Victims groups have accused the McAleese committee of not being “transparent” by springing interviews on survivors without prior knowledge and weakening the inquiry by not issuing a public call for victims to come forward.
Prior to the Ryan Report into child abuse, the then taoiseach, Bertie Ahern, apologised to the residents of the industrial schools and then issued a public call for survivors to come forward. According to the victims groups, this led to a sharp increase in numbers coming forward.
Just over 118 survivors spoke to the committee, and 57 were still under the charge of the religious orders in nursing homes or sheltered housing.
Justice for Magdalenes (JFM) and Magdalene Survivors Together also both strongly refuted the report’s assertion there was no physical abuse in the laundries.
The report stated there was a marked difference between the regime in industrial schools and the laundries and that physical abuse did not take place in the laundries: “A large majority of the women who shared their stories with the committee said that they had neither experienced nor seen other girls or women suffer physical abuse in the Magdalene Laundries.”
It is understood that the committee discounted initial testimony of physical abuse from some of the women, as they said that under closer questioning it emerged that the women were “confusing” their time in the industrial schools with time at the laundries.
Claire McGettrick of JFM said: “Initially, the committee didn’t even want to speak to women in person, but we fought for that. The women gave their testimony verbally and then we were given very little notice of a second meeting where we were to look at the format of the initial testimony. Instead, the women were brought in one by one for a meeting with the commission where they asked repeated questions.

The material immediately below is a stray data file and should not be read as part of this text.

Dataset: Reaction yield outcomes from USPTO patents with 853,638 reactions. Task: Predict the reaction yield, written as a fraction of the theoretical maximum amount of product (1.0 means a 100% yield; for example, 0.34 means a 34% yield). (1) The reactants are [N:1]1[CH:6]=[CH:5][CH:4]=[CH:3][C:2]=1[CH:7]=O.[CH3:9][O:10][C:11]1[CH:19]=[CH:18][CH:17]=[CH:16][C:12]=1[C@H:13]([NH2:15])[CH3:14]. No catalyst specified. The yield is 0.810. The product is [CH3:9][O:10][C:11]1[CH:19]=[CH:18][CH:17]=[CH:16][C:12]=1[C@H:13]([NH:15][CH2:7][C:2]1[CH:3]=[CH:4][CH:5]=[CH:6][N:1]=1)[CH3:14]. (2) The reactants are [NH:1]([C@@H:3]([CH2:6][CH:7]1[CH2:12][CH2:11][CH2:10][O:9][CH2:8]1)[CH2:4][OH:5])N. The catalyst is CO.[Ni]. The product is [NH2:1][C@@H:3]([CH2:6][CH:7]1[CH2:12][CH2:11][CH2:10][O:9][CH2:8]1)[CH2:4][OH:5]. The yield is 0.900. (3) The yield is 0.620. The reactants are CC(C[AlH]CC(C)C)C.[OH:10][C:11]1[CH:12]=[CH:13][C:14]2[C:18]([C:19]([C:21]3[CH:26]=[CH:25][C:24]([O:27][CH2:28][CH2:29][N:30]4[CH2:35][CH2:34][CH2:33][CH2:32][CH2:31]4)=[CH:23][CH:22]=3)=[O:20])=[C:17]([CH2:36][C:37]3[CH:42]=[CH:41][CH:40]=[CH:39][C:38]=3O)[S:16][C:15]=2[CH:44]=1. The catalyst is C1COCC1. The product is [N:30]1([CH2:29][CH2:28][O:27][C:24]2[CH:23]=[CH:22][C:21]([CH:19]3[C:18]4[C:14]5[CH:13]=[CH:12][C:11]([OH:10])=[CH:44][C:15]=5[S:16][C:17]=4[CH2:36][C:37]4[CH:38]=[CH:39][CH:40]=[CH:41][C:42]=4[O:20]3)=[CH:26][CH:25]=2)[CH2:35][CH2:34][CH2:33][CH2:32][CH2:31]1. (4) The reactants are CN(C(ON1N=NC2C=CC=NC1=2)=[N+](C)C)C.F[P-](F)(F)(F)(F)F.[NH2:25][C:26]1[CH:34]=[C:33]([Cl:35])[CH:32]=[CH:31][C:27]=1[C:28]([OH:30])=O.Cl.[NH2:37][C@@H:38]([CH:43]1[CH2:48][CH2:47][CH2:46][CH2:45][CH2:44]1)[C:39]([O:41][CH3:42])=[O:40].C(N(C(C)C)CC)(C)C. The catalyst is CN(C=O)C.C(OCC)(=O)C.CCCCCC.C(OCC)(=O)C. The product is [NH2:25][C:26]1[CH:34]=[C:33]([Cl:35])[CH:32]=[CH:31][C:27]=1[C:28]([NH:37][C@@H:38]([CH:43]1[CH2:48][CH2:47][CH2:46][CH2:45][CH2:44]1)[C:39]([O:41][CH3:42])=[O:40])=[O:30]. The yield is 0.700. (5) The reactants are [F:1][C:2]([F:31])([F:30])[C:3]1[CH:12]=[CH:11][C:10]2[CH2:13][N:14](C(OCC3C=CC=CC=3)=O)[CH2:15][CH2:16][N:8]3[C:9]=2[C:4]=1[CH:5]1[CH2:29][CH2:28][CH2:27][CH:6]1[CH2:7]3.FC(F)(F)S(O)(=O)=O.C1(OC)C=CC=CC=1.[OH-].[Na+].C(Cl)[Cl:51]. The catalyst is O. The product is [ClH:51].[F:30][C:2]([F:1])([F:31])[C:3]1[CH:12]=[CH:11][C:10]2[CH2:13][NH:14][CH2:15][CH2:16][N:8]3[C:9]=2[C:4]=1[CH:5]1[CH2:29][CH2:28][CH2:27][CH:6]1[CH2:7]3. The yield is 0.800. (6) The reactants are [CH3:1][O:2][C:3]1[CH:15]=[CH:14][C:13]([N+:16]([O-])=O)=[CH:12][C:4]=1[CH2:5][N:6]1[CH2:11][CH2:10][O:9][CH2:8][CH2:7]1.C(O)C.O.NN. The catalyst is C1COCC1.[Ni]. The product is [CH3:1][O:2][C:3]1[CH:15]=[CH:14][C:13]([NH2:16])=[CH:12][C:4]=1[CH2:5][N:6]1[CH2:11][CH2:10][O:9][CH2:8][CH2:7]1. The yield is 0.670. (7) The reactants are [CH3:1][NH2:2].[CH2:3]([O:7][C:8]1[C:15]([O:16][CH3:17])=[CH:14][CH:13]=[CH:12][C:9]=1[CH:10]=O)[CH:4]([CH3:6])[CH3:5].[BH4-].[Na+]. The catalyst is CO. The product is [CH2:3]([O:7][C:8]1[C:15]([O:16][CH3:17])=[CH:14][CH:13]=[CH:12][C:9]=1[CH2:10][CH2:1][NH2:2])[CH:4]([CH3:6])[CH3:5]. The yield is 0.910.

“Their overall impression was that they were being checked to ensure that their memories were correct. The women came out of those meetings very quiet and subdued. None of them, none of us, had been expecting for them to be questioned like that.”
According to the report: “Subsequent meetings afforded the committee an opportunity to seek clarifications on areas of particular interest… Information provided by many of the women through this process included a clear distinction between some of the practices in industrial and reformatory schools and the Magdalene Laundries, in particular in relation to practices of physical punishment and abuse.”
Fifty-three women representing different survivors groups were interviewed by the committee. As well as the women living in nursing homes or sheltered accommodation and still under the legal care of the orders, another 10 women who spent time at St Mary’s Laundry, Stanhope St, Dublin, also spoke to the team.
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